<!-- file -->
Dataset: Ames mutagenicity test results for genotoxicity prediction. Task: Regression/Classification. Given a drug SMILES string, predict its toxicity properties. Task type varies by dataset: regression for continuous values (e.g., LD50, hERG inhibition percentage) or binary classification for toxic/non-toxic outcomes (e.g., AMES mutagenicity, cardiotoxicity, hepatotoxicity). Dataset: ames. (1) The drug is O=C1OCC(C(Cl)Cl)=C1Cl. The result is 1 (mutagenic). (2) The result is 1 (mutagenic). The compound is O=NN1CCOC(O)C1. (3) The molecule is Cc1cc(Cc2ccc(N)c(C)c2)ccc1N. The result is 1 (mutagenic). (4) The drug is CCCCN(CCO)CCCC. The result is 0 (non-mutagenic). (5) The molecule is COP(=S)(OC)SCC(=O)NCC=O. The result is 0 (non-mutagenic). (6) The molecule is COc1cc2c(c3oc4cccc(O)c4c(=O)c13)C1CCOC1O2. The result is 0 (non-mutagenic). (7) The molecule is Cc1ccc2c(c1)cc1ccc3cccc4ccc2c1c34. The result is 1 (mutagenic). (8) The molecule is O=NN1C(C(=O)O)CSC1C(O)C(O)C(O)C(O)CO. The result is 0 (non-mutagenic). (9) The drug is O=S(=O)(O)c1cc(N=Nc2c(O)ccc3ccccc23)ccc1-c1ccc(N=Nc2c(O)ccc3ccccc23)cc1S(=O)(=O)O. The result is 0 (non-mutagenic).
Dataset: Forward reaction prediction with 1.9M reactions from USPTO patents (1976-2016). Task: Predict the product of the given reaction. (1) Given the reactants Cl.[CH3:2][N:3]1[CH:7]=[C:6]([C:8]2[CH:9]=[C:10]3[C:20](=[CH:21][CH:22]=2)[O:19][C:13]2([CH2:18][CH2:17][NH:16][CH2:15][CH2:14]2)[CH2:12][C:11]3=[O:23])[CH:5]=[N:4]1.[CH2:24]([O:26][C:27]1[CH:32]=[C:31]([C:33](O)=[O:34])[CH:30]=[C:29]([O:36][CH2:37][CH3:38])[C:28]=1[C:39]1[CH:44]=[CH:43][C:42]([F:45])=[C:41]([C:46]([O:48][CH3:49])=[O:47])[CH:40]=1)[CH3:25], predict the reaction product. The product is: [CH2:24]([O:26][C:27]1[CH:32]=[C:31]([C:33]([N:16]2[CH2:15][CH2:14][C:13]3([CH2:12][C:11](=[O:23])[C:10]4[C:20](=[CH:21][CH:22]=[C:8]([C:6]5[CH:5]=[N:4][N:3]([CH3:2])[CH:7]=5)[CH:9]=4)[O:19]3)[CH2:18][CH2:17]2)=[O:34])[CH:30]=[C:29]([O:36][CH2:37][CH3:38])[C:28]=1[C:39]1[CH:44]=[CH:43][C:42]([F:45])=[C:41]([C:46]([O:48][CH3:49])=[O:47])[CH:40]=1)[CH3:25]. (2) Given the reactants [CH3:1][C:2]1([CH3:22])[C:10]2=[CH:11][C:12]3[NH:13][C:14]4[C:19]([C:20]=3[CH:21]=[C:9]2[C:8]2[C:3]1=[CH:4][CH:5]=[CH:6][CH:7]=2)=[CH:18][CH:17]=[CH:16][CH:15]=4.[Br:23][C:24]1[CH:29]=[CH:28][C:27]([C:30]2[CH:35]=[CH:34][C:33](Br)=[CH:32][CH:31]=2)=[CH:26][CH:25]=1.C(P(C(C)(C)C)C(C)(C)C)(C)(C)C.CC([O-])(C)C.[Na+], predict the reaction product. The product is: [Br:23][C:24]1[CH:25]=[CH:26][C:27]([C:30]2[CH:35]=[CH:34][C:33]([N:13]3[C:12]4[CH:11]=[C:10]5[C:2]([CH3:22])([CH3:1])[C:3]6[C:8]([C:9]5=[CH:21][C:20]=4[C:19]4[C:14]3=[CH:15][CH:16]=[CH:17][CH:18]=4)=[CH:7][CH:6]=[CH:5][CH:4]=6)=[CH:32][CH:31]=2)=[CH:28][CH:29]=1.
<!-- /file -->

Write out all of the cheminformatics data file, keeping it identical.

Dataset: Ames mutagenicity test results for genotoxicity prediction. Task: Regression/Classification. Given a drug SMILES string, predict its toxicity properties. Task type varies by dataset: regression for continuous values (e.g., LD50, hERG inhibition percentage) or binary classification for toxic/non-toxic outcomes (e.g., AMES mutagenicity, cardiotoxicity, hepatotoxicity). Dataset: ames. (1) The drug is O=C1OCC(C(Cl)Cl)=C1Cl. The result is 1 (mutagenic). (2) The result is 1 (mutagenic). The compound is O=NN1CCOC(O)C1. (3) The molecule is Cc1cc(Cc2ccc(N)c(C)c2)ccc1N. The result is 1 (mutagenic). (4) The drug is CCCCN(CCO)CCCC. The result is 0 (non-mutagenic). (5) The molecule is COP(=S)(OC)SCC(=O)NCC=O. The result is 0 (non-mutagenic). (6) The molecule is COc1cc2c(c3oc4cccc(O)c4c(=O)c13)C1CCOC1O2. The result is 0 (non-mutagenic). (7) The molecule is Cc1ccc2c(c1)cc1ccc3cccc4ccc2c1c34. The result is 1 (mutagenic). (8) The molecule is O=NN1C(C(=O)O)CSC1C(O)C(O)C(O)C(O)CO. The result is 0 (non-mutagenic). (9) The drug is O=S(=O)(O)c1cc(N=Nc2c(O)ccc3ccccc23)ccc1-c1ccc(N=Nc2c(O)ccc3ccccc23)cc1S(=O)(=O)O. The result is 0 (non-mutagenic).
Dataset: Forward reaction prediction with 1.9M reactions from USPTO patents (1976-2016). Task: Predict the product of the given reaction. (1) Given the reactants Cl.[CH3:2][N:3]1[CH:7]=[C:6]([C:8]2[CH:9]=[C:10]3[C:20](=[CH:21][CH:22]=2)[O:19][C:13]2([CH2:18][CH2:17][NH:16][CH2:15][CH2:14]2)[CH2:12][C:11]3=[O:23])[CH:5]=[N:4]1.[CH2:24]([O:26][C:27]1[CH:32]=[C:31]([C:33](O)=[O:34])[CH:30]=[C:29]([O:36][CH2:37][CH3:38])[C:28]=1[C:39]1[CH:44]=[CH:43][C:42]([F:45])=[C:41]([C:46]([O:48][CH3:49])=[O:47])[CH:40]=1)[CH3:25], predict the reaction product. The product is: [CH2:24]([O:26][C:27]1[CH:32]=[C:31]([C:33]([N:16]2[CH2:15][CH2:14][C:13]3([CH2:12][C:11](=[O:23])[C:10]4[C:20](=[CH:21][CH:22]=[C:8]([C:6]5[CH:5]=[N:4][N:3]([CH3:2])[CH:7]=5)[CH:9]=4)[O:19]3)[CH2:18][CH2:17]2)=[O:34])[CH:30]=[C:29]([O:36][CH2:37][CH3:38])[C:28]=1[C:39]1[CH:44]=[CH:43][C:42]([F:45])=[C:41]([C:46]([O:48][CH3:49])=[O:47])[CH:40]=1)[CH3:25]. (2) Given the reactants [CH3:1][C:2]1([CH3:22])[C:10]2=[CH:11][C:12]3[NH:13][C:14]4[C:19]([C:20]=3[CH:21]=[C:9]2[C:8]2[C:3]1=[CH:4][CH:5]=[CH:6][CH:7]=2)=[CH:18][CH:17]=[CH:16][CH:15]=4.[Br:23][C:24]1[CH:29]=[CH:28][C:27]([C:30]2[CH:35]=[CH:34][C:33](Br)=[CH:32][CH:31]=2)=[CH:26][CH:25]=1.C(P(C(C)(C)C)C(C)(C)C)(C)(C)C.CC([O-])(C)C.[Na+], predict the reaction product. The product is: [Br:23][C:24]1[CH:25]=[CH:26][C:27]([C:30]2[CH:35]=[CH:34][C:33]([N:13]3[C:12]4[CH:11]=[C:10]5[C:2]([CH3:22])([CH3:1])[C:3]6[C:8]([C:9]5=[CH:21][C:20]=4[C:19]4[C:14]3=[CH:15][CH:16]=[CH:17][CH:18]=4)=[CH:7][CH:6]=[CH:5][CH:4]=6)=[CH:32][CH:31]=2)=[CH:28][CH:29]=1.